Messiah Is Coming, pt 2

God promised Abram that he would become a great nation. The only problem was that he and his wife, Sarai, didn’t have any children, and they were well past the child bearing age. God eventually made good on the promise and blessed the elderly couple with a son named Isaac, meaning laughter. God has a sense of humor.

Isaac became the father of Jacob. Jacob became the father of 12 sons whose own offspring would become the 12 Tribes of Israel. Before that, though, they all ended up in Egypt through a series of betrayals, backstabbing, double crossing, and famine. They never intended to stay in Egypt, but that’s just what happened. They never went back home. The subsequent generations, known as the Hebrews, continued to grow in numbers and in strength until a Pharaoh came along who didn’t know about these outsiders. They became enslaved by the Egyptian government, forced into years of hard labor under brutal conditions.

The people cried out for a deliverer, and God heard their cries. God raised up Moses to free his people and lead them to the promised land. They escaped Egypt through a series a plagues. They encamped at the base of Mount Sinai. They ate manna in the wilderness. They were made to live as nomads, wandering the Sinai peninsula for 40 years because they didn’t trust God.

Finally, they were on the edge of entering the Promised Land, the land they had left so many years ago when they were just a small family. Now they are a nation on the brink of seeing God’s promise fulfilled.

But Moses was old. He wasn’t going into the land with them. What would they do without this leader who has guided them for the last 40 years? Who would speak the words of God to them?

Moses gives them this promise:

The nations you’re going to displace seek guidance from people who practice divination and predicting. But the Eternal your God doesn’t want you to do that. He will raise up from among your own people a prophet who will be like me. Listen to him. This is just what you asked Him for on the day you gathered at Mount Horeb: “Don’t make me listen to the voice of the Eternal my God anymore! And don’t make me look at that blazing fire! I’ll die!” The Eternal told me, “They’re right. I’ll send them another prophet like you from among their own people. I’ll put My words in the mouth of this prophet who will tell them everything I command him to say.” (Deuteronomy 18:14-16 | The Voice)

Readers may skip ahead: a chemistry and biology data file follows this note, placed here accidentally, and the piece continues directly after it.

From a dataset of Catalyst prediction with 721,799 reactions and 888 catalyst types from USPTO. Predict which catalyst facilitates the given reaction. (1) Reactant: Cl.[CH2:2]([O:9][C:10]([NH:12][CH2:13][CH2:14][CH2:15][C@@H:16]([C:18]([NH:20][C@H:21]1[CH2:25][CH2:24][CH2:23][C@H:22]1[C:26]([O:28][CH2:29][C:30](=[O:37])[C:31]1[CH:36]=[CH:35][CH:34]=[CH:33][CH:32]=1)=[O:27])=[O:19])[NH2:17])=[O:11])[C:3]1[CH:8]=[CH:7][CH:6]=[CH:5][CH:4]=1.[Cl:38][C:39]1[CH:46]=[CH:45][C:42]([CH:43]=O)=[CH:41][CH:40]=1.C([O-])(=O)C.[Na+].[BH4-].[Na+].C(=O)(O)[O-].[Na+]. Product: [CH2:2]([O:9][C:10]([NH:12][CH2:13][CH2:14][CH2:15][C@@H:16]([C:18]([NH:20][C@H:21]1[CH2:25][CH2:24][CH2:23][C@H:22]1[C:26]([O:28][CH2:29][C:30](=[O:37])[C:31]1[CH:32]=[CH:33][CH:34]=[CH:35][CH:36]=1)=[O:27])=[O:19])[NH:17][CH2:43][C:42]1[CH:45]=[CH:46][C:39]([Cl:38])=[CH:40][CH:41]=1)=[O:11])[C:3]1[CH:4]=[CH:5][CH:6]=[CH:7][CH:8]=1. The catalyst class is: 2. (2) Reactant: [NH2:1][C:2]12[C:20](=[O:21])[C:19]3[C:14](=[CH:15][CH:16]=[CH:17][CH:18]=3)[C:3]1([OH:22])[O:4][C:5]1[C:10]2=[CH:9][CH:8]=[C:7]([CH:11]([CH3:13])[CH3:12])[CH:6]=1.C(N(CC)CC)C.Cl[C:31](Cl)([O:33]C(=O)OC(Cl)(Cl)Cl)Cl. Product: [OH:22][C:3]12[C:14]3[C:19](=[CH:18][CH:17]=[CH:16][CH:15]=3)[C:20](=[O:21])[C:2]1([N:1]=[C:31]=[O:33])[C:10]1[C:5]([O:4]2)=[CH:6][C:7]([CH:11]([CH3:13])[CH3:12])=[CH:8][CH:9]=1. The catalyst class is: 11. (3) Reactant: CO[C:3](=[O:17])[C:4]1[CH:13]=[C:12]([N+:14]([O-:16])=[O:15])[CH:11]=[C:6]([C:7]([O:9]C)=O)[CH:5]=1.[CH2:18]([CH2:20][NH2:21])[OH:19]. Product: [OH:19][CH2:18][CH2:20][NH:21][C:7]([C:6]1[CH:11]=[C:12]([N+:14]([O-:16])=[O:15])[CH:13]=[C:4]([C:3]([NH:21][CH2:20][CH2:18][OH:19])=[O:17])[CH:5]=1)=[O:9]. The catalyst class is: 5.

The Prophet is coming.

Moses died and passed the torch on to Joshua who led the people into the land of Canaan. They divided the land and laid down roots. But there was no king, so central government, no true leader. So God raised up a series of Judges who led their tribes in military, religious, and legal matters.

But the people wanted a king. They wanted to be like all the other nations. God warned them what would happen. God wanted to be their King. But he relented and gave them what they wanted. God, through the prophet Samuel, anointed Saul to be the first great king over the united tribes of Israel.

Saul did well for a while, but would ultimately break God’s commands and end up losing his kingdom. Through Samuel again, God anointed a young shepherd boy named David to become the next king after Saul. David was from the town of Bethlehem, of the Tribe of Judah. David was a “man after God’s own heart.”

To David, God made this covenant:

“More importantly, I, the Eternal swear to you that I will raise up a dynasty from your family. When you come to the end of your days, and you leave this life to lie down with your fathers, I will raise up from you a descendant, your own flesh and blood, and I will make his kingdom and family sure. He will be the one to build a temple honoring My name, and I will establish the leadership of his kingdom for all time. I will be to him a father, and he will be to Me a son. When he crosses the line and acts badly, I will teach him with a rod used by people for correction and a lash for discipline. But I will not withdraw My love from him as I did from Saul, whom I set aside in favor of you. Your dynasty, your kingdom, will stand perpetually in My sight; your descendants will rule continually.” (2 Samuel 7:11-16 | The Voice)

The King is coming.